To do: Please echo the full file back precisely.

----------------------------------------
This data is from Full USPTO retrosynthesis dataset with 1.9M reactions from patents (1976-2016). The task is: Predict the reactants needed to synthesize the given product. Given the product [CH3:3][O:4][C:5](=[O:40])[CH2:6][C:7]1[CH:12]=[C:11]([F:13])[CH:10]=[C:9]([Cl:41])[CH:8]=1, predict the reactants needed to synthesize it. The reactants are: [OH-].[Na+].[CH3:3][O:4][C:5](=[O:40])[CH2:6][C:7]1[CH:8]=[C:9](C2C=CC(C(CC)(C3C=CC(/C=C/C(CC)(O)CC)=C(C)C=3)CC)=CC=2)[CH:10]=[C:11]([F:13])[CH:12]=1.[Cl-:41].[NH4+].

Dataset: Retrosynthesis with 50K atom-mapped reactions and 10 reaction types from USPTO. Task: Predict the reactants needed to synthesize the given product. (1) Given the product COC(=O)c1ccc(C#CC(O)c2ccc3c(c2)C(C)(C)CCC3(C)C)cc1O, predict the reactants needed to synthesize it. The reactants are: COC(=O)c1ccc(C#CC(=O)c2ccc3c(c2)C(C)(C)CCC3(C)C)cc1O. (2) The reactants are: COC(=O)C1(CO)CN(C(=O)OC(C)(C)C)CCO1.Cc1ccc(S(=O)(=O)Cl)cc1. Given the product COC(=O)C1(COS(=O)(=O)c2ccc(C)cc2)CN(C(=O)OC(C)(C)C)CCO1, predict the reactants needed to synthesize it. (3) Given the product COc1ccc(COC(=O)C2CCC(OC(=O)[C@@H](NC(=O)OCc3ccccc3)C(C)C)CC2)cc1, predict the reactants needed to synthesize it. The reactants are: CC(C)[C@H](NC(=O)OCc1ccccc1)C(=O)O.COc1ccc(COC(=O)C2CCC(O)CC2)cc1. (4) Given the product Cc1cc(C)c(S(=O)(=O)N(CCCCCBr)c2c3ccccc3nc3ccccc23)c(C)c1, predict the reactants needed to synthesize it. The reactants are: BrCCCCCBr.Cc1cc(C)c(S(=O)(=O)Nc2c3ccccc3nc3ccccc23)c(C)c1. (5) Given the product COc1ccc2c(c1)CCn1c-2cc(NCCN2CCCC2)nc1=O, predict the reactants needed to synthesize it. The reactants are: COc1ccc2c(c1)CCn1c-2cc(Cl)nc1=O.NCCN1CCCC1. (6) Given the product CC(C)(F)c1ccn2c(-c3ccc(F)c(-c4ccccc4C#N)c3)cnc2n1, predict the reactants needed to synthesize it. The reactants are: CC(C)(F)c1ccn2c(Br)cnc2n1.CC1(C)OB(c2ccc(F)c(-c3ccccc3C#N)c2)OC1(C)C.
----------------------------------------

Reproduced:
This data is from Full USPTO retrosynthesis dataset with 1.9M reactions from patents (1976-2016). The task is: Predict the reactants needed to synthesize the given product. Given the product [CH3:3][O:4][C:5](=[O:40])[CH2:6][C:7]1[CH:12]=[C:11]([F:13])[CH:10]=[C:9]([Cl:41])[CH:8]=1, predict the reactants needed to synthesize it. The reactants are: [OH-].[Na+].[CH3:3][O:4][C:5](=[O:40])[CH2:6][C:7]1[CH:8]=[C:9](C2C=CC(C(CC)(C3C=CC(/C=C/C(CC)(O)CC)=C(C)C=3)CC)=CC=2)[CH:10]=[C:11]([F:13])[CH:12]=1.[Cl-:41].[NH4+].

Dataset: Retrosynthesis with 50K atom-mapped reactions and 10 reaction types from USPTO. Task: Predict the reactants needed to synthesize the given product. (1) Given the product COC(=O)c1ccc(C#CC(O)c2ccc3c(c2)C(C)(C)CCC3(C)C)cc1O, predict the reactants needed to synthesize it. The reactants are: COC(=O)c1ccc(C#CC(=O)c2ccc3c(c2)C(C)(C)CCC3(C)C)cc1O. (2) The reactants are: COC(=O)C1(CO)CN(C(=O)OC(C)(C)C)CCO1.Cc1ccc(S(=O)(=O)Cl)cc1. Given the product COC(=O)C1(COS(=O)(=O)c2ccc(C)cc2)CN(C(=O)OC(C)(C)C)CCO1, predict the reactants needed to synthesize it. (3) Given the product COc1ccc(COC(=O)C2CCC(OC(=O)[C@@H](NC(=O)OCc3ccccc3)C(C)C)CC2)cc1, predict the reactants needed to synthesize it. The reactants are: CC(C)[C@H](NC(=O)OCc1ccccc1)C(=O)O.COc1ccc(COC(=O)C2CCC(O)CC2)cc1. (4) Given the product Cc1cc(C)c(S(=O)(=O)N(CCCCCBr)c2c3ccccc3nc3ccccc23)c(C)c1, predict the reactants needed to synthesize it. The reactants are: BrCCCCCBr.Cc1cc(C)c(S(=O)(=O)Nc2c3ccccc3nc3ccccc23)c(C)c1. (5) Given the product COc1ccc2c(c1)CCn1c-2cc(NCCN2CCCC2)nc1=O, predict the reactants needed to synthesize it. The reactants are: COc1ccc2c(c1)CCn1c-2cc(Cl)nc1=O.NCCN1CCCC1. (6) Given the product CC(C)(F)c1ccn2c(-c3ccc(F)c(-c4ccccc4C#N)c3)cnc2n1, predict the reactants needed to synthesize it. The reactants are: CC(C)(F)c1ccn2c(Br)cnc2n1.CC1(C)OB(c2ccc(F)c(-c3ccccc3C#N)c2)OC1(C)C.